Immediately Address 'Exigent' Health and Safety Hazards to Keep Site Compliant
During an inspection, Real Estate Assessment Center (REAC) inspectors look at specific areas of the site for health and safety hazards. Most of these hazards can cost you points on your inspection score but don’t necessarily subject you to other, more serious penalties.
But some health and safety hazards are considered so dangerous that HUD requires you to take steps to correct these hazards immediately and certify within three days that you’ve done so. HUD calls these types of life-threatening hazards “exigent health and safety hazards” because of the urgent need to correct them in view of the risk of physical injury and death that they pose.
To ensure consistent evaluation of a site’s physical condition, your state agency may have adopted REAC protocol’s definitions of physical deficiencies. These definitions are used when agencies’ have adopted UPCS standards to determine whether noncompliance has occurred. The dictionary is divided into six sections:
- Site Inspection
- Building Exterior Inspectable Items
- Building Systems Inspectable Items
- Common Areas Inspectable Items
- Unit Inspectable Items
- Health and Safety Inspectable Items
Each section identifies specific components, which are then defined in ascending levels of severity (level 1, level 2, or level 3), and a fourth category is health and safety hazards and fire safety hazards. All levels of deficiencies must be reported. Health and safety violations can be divided into non-life-threatening and exigent, life-threatening conditions.
Non-life-threatening events include items such as pavement and walkway problems that create the potential for tripping and falling; missing or non-functioning sinks and bathroom components in individual units that impair human sanitation; missing exterior doors; and floor covering damage.
Exigent health and safety and fire hazards, on the other hand, require immediate attention because of their life-threatening potential. In addition to making your site noncompliant, these types of hazards expose you to fines from local safety authorities. And these hazards can also put you at risk of lawsuits if residents or others are injured by these dangerous conditions. Residents may also withhold rent until you fix the hazards.
What Conditions Are Exigent Health and Safety Hazards?
During an inspection, REAC inspectors look at eight categories of health and safety hazards: air quality, electrical, elevator, emergency and fire exits, flammable materials, garbage and debris, infestation, and physical hazards. Within these eight categories, there are 13 types of conditions that HUD considers to be exigent. These are:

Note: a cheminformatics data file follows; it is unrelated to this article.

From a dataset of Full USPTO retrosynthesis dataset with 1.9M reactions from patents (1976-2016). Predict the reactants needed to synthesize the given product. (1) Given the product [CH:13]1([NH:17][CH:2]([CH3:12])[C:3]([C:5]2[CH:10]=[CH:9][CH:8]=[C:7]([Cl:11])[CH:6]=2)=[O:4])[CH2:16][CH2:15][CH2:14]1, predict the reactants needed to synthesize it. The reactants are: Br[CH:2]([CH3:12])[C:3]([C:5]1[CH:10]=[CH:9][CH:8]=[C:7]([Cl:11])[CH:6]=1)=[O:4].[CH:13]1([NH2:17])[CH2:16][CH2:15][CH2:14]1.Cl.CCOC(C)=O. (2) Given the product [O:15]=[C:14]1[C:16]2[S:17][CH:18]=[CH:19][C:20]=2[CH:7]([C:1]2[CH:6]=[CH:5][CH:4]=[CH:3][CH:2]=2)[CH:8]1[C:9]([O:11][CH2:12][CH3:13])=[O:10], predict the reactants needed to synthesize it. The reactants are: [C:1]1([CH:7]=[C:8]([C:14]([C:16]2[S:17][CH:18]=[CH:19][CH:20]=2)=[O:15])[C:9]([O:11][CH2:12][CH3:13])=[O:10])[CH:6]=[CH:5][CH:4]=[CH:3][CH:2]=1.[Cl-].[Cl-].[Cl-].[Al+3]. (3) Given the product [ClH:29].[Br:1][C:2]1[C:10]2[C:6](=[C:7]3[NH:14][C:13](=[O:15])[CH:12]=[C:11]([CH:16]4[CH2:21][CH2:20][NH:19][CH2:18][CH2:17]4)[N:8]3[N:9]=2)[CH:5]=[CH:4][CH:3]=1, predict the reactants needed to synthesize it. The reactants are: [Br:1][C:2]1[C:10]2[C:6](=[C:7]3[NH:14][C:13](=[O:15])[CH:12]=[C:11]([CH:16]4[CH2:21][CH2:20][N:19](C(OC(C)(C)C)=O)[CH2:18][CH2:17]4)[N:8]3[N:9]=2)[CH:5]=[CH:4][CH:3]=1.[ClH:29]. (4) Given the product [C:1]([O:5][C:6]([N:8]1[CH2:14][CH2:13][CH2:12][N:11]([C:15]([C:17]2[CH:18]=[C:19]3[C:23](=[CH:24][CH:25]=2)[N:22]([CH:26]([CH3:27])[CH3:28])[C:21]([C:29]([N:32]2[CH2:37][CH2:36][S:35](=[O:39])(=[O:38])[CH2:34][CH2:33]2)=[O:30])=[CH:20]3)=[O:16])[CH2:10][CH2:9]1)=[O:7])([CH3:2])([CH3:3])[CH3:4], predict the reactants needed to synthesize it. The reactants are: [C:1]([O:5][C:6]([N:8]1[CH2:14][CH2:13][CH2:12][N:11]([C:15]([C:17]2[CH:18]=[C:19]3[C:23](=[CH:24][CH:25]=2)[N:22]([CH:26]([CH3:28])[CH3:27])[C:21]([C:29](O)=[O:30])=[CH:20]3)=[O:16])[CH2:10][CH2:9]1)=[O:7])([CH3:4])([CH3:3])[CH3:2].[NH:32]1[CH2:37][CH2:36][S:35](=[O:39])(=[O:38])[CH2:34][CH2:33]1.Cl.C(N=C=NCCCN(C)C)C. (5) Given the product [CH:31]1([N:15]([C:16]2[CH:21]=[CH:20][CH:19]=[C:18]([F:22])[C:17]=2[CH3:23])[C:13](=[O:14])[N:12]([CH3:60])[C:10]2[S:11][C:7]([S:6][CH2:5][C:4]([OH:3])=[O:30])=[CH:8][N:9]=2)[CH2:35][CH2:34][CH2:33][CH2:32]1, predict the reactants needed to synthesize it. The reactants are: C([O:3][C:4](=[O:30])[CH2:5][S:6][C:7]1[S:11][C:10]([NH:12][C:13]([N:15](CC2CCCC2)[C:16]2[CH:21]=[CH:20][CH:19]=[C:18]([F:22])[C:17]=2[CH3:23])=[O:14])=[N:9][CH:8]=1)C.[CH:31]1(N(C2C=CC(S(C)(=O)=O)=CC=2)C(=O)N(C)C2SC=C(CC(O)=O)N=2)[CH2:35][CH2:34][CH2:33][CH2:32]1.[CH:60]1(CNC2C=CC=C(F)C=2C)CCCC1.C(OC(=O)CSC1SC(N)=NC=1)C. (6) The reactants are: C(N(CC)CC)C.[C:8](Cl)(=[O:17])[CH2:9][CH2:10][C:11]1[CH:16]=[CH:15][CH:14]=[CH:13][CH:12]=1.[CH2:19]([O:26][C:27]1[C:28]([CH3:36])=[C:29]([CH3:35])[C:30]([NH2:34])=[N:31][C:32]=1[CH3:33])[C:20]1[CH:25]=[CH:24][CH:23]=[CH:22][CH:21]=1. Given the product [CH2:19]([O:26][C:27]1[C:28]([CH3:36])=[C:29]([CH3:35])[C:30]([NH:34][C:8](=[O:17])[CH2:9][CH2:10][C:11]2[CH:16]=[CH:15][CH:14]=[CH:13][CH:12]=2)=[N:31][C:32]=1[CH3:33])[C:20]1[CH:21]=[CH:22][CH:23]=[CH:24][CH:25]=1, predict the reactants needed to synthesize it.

- Missing electrical outlets and switches;
- Missing or broken cover plates for electrical outlets or switches;
- Missing circuit breakers on electrical panels or boxes;
- Missing covers for electrical panels or boxes;
- Water leaks on or near electrical equipment;
- Missing or inoperable smoke detectors;
- Missing, damaged, or expired fire extinguishers;
- Blocked or unusable emergency or fire exits;
- Visibly missing components of fire escapes;
- Security bars preventing exit through windows;
- Misaligned flue or ventilation systems on water heaters;
- Misaligned flue or ventilation systems on HVAC systems; and
- Detection of propane, natural, or methane gas.
If an inspector cites you for an exigent health and safety hazard, you should repair the hazard immediately. HUD rules require you to repair all exigent health and safety hazards immediately, if possible, but no later than three business days after the inspection. Once an inspector finishes an inspection, the inspection software summarizes all exigent health and safety hazards into one report, which the inspector will give you in writing (called a Notification of Exigent and Fire Safety Hazards).
It’s important to repair each hazard properly. For instance, if you’re cited for open electrical panels, the proper way to repair this type of hazard is to insert a circuit breaker, a fuse, or a blank plastic insert made by the proper panel manufacturer. But some sites have tried to fix this type of hazard in improper ways—for example, by covering the slots with electrical or duct tape or gluing inappropriate material over the slots. If you don’t repair the hazard properly, REAC won’t consider it corrected.
And you must use the right person to make the repair. For example, your maintenance staff can change the battery on a smoke detector. But you may need to hire a trained contractor to repair gas leaks or electrical hazards.
To make sure you repair each hazard properly, go over the exigent health and safety report with the inspector to find out what repairs would put the cited hazard in acceptable condition. Then determine whether your staff has the expertise to make these repairs or whether you need to hire an outside contractor.